Sports » News
Gary Walters ’67, the Ford Family Director of Athletics since 1994, announced Wednesday that he will step down after the 2013-14 academic year. Walters, who started as point guard on some of the most successful teams in the history of the men’s basketball program, led Princeton athletics to 48 national championships and 214 Ivy League championships so far during his tenure.
“I could not have been any luckier than to be the athletic director at Princeton for 20 years,” he said. “It’s a great job.”
Walters will leave Princeton having made significant marks on its athletic programs, including the creation of the Princeton Varsity Club and the Princeton Academic-Athletic Fellows program, which links athletes with faculty advisers.
“When I was hired at Princeton by President Shapiro, I was asked to strengthen the ties between the academic side of the house and the athletic side of the house,” Walters said. “And that really actually fit right into my vision of education through athletics and the cognitive role, candidly, that I think athletics plays in the development of individuals.”
“I think it’s actually probably been the hallmark [of my time here],” he said of the Academic-Athletic fellows program. “We have a fabulous relationship with the Office of the Dean of the College and the Office of the Dean of Undergraduate Students. We have so many faculty members serving as Academic-Athletic fellows.”
At least one Tiger team or individual has won a national championship during each of Walters’ 19 years, and Princeton has finished highest in the Ivy League in the Director’s Cup 16 of those years.
Walters’ tenure has seen not only on-field success but also drastic changes to the facilities themselves. Bedford Field, Sherrerd Field, the Cordish Family Pavilion and Lenz Tennis Center, Finney and Campbell multi-purpose fields and Princeton Stadium were all built under Walters, and other facilities including Hobey Baker Rink and Jadwin Gymnasium were renovated. Walters said that this overhaul of the facilities was part of the larger goal of integrating athletics and academics.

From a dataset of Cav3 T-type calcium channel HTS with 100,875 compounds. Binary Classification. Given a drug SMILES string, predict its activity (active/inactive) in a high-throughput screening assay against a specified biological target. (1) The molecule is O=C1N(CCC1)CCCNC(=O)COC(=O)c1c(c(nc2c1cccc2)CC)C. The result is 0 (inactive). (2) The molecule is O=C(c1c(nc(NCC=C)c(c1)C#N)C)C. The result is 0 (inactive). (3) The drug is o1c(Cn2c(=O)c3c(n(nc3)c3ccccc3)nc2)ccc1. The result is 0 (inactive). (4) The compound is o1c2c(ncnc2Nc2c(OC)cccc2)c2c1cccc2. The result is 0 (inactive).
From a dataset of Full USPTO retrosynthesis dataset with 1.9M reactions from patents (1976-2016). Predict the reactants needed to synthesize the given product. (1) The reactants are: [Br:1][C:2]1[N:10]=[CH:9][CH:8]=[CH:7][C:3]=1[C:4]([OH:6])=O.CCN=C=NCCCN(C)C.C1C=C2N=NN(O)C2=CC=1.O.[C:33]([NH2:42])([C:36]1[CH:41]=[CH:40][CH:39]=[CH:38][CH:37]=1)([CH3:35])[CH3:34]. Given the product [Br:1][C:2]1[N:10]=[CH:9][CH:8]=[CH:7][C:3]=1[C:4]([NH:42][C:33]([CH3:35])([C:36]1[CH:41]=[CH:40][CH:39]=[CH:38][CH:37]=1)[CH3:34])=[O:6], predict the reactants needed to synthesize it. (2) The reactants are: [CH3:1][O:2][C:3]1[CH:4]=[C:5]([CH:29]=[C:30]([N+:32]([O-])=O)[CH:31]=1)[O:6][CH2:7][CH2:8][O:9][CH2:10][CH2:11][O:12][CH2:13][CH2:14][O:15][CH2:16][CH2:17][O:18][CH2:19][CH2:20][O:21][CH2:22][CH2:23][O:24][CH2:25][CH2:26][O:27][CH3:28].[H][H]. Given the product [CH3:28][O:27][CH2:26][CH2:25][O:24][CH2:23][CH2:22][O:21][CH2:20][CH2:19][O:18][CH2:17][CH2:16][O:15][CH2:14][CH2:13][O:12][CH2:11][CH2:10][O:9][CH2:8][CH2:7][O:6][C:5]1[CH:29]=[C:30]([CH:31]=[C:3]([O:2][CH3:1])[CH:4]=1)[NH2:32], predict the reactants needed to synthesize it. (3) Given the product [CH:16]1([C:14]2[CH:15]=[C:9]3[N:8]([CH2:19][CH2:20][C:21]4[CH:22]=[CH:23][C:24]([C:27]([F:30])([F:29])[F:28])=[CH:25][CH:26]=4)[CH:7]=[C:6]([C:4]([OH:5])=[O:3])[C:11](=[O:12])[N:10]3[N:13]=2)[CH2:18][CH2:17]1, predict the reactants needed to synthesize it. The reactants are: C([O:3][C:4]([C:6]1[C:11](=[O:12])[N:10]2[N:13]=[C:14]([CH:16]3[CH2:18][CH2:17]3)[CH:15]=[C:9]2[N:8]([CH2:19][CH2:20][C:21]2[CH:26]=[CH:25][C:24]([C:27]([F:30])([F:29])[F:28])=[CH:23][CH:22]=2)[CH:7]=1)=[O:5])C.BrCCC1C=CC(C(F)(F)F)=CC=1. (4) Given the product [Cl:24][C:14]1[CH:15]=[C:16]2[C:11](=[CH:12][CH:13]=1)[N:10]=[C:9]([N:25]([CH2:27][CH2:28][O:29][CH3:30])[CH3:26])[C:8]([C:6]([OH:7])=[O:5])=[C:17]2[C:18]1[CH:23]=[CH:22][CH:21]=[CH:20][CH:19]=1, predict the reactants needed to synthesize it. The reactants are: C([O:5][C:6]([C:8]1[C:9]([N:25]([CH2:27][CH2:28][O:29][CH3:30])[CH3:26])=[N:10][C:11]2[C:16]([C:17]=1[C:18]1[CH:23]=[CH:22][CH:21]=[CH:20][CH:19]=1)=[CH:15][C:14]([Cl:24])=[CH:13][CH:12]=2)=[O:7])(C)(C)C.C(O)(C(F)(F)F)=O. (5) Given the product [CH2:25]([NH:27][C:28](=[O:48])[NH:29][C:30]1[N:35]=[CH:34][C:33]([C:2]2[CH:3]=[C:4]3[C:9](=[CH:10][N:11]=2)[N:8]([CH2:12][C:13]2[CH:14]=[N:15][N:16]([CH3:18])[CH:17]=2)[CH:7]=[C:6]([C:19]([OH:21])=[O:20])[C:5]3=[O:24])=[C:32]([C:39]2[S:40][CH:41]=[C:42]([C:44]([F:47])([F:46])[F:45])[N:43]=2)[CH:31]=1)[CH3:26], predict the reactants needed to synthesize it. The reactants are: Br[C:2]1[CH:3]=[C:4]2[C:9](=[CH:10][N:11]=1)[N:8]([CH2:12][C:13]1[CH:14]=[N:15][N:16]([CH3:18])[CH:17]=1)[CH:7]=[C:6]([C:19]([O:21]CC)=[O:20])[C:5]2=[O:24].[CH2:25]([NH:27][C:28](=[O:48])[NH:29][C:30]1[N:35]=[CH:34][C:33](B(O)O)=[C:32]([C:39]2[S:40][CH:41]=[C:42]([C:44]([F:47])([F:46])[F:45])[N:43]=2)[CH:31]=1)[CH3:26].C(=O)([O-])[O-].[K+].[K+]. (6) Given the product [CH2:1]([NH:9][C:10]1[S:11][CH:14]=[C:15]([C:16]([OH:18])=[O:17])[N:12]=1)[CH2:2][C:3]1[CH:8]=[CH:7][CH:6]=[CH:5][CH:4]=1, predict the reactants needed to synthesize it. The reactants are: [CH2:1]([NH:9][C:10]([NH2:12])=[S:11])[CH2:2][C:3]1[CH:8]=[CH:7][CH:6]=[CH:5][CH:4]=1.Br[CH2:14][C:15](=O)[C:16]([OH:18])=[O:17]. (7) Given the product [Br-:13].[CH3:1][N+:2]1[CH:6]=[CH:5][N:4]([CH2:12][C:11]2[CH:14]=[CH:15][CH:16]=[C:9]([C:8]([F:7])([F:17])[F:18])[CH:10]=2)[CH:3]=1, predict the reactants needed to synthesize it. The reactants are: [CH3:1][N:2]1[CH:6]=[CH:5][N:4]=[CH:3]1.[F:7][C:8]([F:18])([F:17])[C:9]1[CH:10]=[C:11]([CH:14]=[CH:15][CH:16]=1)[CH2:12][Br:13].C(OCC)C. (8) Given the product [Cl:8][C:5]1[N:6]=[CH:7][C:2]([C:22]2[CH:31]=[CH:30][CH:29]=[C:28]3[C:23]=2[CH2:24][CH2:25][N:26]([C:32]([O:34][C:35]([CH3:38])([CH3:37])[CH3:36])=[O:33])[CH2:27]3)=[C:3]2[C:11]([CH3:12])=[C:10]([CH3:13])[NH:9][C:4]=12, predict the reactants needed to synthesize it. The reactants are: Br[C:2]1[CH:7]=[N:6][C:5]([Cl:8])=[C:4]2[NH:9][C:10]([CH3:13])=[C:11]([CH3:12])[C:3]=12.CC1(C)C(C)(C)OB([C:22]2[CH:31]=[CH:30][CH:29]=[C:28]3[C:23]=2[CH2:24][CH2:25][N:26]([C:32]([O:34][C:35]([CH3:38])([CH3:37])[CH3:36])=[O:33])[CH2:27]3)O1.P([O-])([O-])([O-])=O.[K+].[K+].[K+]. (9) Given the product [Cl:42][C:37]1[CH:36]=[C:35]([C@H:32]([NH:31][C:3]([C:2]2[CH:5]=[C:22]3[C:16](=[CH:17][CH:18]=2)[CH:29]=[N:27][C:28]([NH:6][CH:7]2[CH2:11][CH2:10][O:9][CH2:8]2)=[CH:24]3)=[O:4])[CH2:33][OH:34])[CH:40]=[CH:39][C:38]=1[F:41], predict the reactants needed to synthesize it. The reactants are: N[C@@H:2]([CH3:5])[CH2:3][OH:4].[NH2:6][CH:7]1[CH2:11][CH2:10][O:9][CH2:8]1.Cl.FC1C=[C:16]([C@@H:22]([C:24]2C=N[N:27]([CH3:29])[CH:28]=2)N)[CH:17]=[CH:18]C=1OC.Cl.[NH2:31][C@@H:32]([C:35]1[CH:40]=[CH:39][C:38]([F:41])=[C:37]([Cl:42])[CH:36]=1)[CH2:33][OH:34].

“The symmetry of our buildings and the synergy and the role that that plays in achieving this integration … between academics and athletics is actually enhanced by the location of athletic facilities so close to the center of campus,” he said.
Walters started on the 1965 men’s basketball team that made it to the Final Four and was an instrumental part of the 1967 squad that went 25-3 — then the best record in program history. He continued to turn heads after graduating, becoming the youngest men’s basketball head coach in NCAA history when Middlebury College hired him in 1970. After a stint at Union College, he returned to Princeton in 1973 as an assistant coach and later coached at Dartmouth and Providence College as well as at the 1980 U.S. Olympic trials. After a hiatus of a little over a decade from college athletics, he took his current post.
“He was a mentor to us, as coaches,” football head coach Bob Surace ’90 said. “He’s just someone who’s been involved in athletics in so many different roles.”
Surace added that the “Education Through Athletics” philosophy, which became the slogan of the athletic department under Walters, was “the most attractive” thing to him when he took the job four years ago.
An 11-person search committee chaired by Vice President for Campus Life Cynthia Cherrey and including men’s basketball head coach Mitch Henderson ’98 and field hockey head coach Kristen Holmes-Winn will pick Walters’ successor.
Walters said that his successor will need to expand and renovate Dillon Gymnasium for recreational use and address the relatively small size of his department’s staff and office space. He credited his staff at every turn.
“I’m just grateful for everybody that’s enabled me to do my job and serve the student-athletes and the coaches here at Princeton,” he said. “It’s truly been an honor.”